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For their own good
Fifty years ago, they were screwed-up kids sent to the Florida School for Boys to be straightened out. But now they are screwed-up men, scarred by the whippings they endured. Read the story and see a video and portrait gallery.
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It has been two decades since Jack Nicklaus' march to Masters victory with a very unique putter
By BOB HARIG
Published April 2, 2006
His putting had been so bad that Jack Nicklaus switched to a bulky, clumsy-looking apparatus with an oversized head. Not that it had done him much good.
Called the Response and made by the MacGregor company Nicklaus owned at the time, the Golden Bear put it in his bag with little success until a magical Sunday at the Masters, where putts fell, hearts stopped and an enduring memory was carved out of the Georgia pines.
It has been 20 years since Nicklaus' remarkable march to victory at the 1986 Masters, where he traversed the back nine in a mere 30 strokes, only 13 of them putts.
The story has been told again and again: how Nicklaus was 46; how he was six years removed from his last major victory; how he had not won anywhere in two years; how a newspaper article saying he was "done, finished" was posted on his refrigerator that week; how he held off some of the top players, including Greg Norman and Seve Ballesteros.
At 66 and having played his final Masters a year ago, Nicklaus can recite yardages, clubs and thoughts from that day. He reminisced at a recent gathering at the Bear's Club in Jupiter.
"Seems like yesterday," he said. It helps that replays are shown so frequently on the Golf Channel. "It's about the only television that, when I see it come on, I actually stop and watch a little bit of it," he said.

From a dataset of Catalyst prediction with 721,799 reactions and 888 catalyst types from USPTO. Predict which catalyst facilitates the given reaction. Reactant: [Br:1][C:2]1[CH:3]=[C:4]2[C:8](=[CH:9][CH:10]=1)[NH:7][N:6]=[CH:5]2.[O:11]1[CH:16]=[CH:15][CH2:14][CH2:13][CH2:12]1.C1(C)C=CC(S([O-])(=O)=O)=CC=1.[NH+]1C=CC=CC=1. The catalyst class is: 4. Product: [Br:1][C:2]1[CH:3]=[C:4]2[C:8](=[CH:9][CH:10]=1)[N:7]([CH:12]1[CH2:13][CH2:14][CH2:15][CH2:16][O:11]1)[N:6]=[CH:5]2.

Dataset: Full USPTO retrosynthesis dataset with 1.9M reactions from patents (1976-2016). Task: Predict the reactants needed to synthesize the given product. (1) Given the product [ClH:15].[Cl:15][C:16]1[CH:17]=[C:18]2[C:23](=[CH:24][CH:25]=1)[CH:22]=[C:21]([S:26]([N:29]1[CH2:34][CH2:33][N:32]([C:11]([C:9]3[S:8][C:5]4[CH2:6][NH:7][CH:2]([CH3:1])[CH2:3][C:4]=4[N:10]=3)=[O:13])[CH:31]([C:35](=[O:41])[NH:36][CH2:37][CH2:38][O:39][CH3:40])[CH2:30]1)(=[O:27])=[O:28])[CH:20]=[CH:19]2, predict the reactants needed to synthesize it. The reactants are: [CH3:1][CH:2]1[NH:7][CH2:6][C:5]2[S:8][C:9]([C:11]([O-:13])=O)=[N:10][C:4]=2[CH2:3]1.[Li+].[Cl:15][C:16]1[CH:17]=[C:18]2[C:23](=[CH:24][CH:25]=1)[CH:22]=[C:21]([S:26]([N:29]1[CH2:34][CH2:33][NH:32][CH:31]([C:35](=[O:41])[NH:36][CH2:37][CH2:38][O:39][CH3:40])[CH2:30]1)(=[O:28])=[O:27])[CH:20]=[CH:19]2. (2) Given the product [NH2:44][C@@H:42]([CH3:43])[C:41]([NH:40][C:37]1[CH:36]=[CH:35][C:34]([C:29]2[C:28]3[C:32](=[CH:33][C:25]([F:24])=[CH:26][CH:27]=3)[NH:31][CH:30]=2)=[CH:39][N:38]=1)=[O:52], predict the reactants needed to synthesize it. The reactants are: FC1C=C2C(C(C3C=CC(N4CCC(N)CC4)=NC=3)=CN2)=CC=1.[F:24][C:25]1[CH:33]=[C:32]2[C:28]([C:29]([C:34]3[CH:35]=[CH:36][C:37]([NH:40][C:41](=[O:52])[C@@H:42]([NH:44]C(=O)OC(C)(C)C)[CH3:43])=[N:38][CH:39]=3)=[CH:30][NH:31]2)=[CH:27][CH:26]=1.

So much to remember
It was the 50th Masters, and Nicklaus' oldest son, Jackie, was caddying for him at Augusta National for the first time. The victory turned out to be the last of his 73 titles on the PGA Tour. And it was his 18th major championship, coming 24 years after his first.
Another tidbit: It was Nicklaus' sixth Masters victory, tying him with Harry Vardon as the only professionals to win the same major six times. Vardon captured his sixth British Open in 1914.
Nicklaus' final-round 65 included an eagle-birdie-birdie sequence on the back nine, the result of some remarkable ball-striking and a suddenly hot putter.
"Oddly enough, it's the only golf club that I won a major with that I don't have," Nicklaus said. "I'm sure one of my boys gave it away."
Nicklaus had used a George Low flange model for just about all of his major titles. The only time he switched and won was in 1967 at the U.S. Open, where he used a painted white putter he called "White Fang." That club also had gone missing, but turned up a few years ago when Nicklaus' son Steve got it back from a friend he had mistakenly given it to.
The Response has yet to resurface, but it responded at exactly the right time.